Computer researcher Simon Byers has a word of advice for anyone concerned about protecting their personal information: You might want to reconsider using Microsoft Word software. As Mark Ward of the BBC reports, Byers conducted a survey of 100,000 Word documents from various web sites and discovered that every one of them contained hidden information -- including previously deleted text, the names of authors who worked on various document drafts, and information about the network in which the document traveled. In some cases he even discovered social security numbers.
The hidden content in Microsoft Word has caused controversy worldwide. When a Word document revealed the names of four civil servants who co-authored Britain's infamous 'dodgy dossier,' press office head Alastair Campbell was forced to explain their involvement to the House of Commons Foreign Affairs Select Committee. Last summer, The Washington Post published a letter sent to the police that included sensitive information, including names and telephone numbers, the publication used black boxes to mask the details. The boxes, however, were easily removed with the proper software.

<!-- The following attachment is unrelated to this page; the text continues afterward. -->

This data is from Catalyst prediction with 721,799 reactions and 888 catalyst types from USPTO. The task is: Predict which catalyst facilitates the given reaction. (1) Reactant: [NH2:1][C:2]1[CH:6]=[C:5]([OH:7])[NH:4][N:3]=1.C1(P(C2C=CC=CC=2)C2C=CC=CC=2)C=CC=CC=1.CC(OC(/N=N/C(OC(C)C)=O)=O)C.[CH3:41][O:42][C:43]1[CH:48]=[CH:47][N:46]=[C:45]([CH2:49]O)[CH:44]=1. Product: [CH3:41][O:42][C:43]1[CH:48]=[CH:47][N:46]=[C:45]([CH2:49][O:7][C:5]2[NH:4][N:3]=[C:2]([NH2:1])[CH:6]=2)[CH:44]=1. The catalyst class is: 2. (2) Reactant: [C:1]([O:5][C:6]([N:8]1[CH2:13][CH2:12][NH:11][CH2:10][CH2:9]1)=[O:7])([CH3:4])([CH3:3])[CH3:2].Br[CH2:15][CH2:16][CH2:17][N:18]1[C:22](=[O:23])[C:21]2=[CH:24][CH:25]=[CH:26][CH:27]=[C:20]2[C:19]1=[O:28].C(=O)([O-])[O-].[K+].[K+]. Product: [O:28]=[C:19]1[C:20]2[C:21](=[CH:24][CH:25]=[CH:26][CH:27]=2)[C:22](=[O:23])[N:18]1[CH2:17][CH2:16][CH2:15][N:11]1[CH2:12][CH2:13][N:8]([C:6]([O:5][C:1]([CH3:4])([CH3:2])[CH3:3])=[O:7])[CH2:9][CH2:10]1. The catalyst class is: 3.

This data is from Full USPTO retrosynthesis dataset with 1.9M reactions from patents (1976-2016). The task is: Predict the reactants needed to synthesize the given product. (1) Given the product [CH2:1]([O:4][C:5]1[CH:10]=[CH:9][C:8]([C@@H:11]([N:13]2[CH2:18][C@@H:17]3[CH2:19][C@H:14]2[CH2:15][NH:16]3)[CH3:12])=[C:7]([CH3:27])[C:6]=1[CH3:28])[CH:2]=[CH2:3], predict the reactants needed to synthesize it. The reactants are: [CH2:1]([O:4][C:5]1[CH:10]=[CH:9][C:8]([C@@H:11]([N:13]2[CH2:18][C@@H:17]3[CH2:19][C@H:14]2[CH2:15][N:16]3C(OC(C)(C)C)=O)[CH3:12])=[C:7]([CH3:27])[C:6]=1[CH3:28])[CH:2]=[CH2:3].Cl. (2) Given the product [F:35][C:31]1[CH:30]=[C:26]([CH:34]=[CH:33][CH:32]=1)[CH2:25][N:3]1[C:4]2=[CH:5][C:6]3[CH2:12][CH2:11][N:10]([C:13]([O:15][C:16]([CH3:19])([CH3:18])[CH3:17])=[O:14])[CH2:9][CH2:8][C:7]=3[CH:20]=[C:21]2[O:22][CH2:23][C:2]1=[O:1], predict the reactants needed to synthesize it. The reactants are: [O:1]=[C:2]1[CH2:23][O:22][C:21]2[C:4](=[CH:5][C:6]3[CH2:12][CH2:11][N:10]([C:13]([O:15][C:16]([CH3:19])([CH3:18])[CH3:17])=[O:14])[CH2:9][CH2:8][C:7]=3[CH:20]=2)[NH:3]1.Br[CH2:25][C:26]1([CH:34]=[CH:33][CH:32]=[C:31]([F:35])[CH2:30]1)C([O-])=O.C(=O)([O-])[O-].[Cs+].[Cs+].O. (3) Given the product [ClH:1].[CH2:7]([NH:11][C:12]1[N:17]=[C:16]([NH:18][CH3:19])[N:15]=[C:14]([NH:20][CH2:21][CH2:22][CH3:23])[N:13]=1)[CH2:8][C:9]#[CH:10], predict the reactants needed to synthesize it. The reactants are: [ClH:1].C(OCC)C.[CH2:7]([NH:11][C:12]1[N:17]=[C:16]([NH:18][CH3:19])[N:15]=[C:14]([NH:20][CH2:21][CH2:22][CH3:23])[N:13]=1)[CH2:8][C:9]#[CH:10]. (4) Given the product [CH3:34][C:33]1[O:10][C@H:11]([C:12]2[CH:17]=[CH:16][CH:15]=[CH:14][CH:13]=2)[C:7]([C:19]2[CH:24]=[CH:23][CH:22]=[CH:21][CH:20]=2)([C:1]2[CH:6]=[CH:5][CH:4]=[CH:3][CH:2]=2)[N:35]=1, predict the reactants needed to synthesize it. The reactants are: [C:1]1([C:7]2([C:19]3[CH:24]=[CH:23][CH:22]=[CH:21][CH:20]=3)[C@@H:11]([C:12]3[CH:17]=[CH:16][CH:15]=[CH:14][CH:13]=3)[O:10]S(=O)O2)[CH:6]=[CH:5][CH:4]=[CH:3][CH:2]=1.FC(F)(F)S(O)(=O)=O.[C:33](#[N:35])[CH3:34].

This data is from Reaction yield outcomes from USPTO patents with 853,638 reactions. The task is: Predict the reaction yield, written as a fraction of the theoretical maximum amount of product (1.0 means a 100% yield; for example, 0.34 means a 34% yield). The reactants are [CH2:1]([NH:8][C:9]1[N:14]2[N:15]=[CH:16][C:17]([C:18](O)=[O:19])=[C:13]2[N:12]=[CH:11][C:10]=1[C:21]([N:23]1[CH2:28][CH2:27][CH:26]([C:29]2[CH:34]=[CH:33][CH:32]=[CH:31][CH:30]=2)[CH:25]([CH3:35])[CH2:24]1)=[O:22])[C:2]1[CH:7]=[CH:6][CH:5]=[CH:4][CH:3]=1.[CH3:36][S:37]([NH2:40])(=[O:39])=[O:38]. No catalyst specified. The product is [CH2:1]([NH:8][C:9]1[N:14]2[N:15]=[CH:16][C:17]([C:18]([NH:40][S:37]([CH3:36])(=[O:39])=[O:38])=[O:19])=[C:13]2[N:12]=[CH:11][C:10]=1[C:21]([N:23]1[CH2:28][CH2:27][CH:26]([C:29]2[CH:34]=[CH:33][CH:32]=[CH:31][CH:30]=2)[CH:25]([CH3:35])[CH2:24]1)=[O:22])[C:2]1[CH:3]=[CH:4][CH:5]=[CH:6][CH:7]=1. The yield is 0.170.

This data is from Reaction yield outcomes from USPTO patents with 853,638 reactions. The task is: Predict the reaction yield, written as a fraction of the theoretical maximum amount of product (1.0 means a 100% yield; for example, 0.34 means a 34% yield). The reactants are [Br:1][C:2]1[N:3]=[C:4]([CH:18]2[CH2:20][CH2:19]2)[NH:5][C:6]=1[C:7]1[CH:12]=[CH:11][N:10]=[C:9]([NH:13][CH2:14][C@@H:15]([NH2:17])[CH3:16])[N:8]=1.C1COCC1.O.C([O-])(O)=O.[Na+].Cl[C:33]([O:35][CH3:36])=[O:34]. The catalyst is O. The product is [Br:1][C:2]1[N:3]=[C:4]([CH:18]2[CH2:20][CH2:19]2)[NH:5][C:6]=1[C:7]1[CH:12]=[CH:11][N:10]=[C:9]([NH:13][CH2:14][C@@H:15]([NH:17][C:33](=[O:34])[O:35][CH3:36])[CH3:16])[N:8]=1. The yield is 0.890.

'Unix and Linux users can turn tools such as Antiword and Cadoc to turn the document, including its text information, into a simple text file,' Ward reports. Other hidden text that could be accessed by such programs include:
- Text from other documents open at the same time
- E-mail headers and server information
- Printer names
- Data about the terminal on which the document was written
- Where the document is saved
- Document version number and format
Byers advises users who are dedicated to Microsoft Word to access utility programs that scrub information from their documents and to follow Microsoft guidelines on protecting them.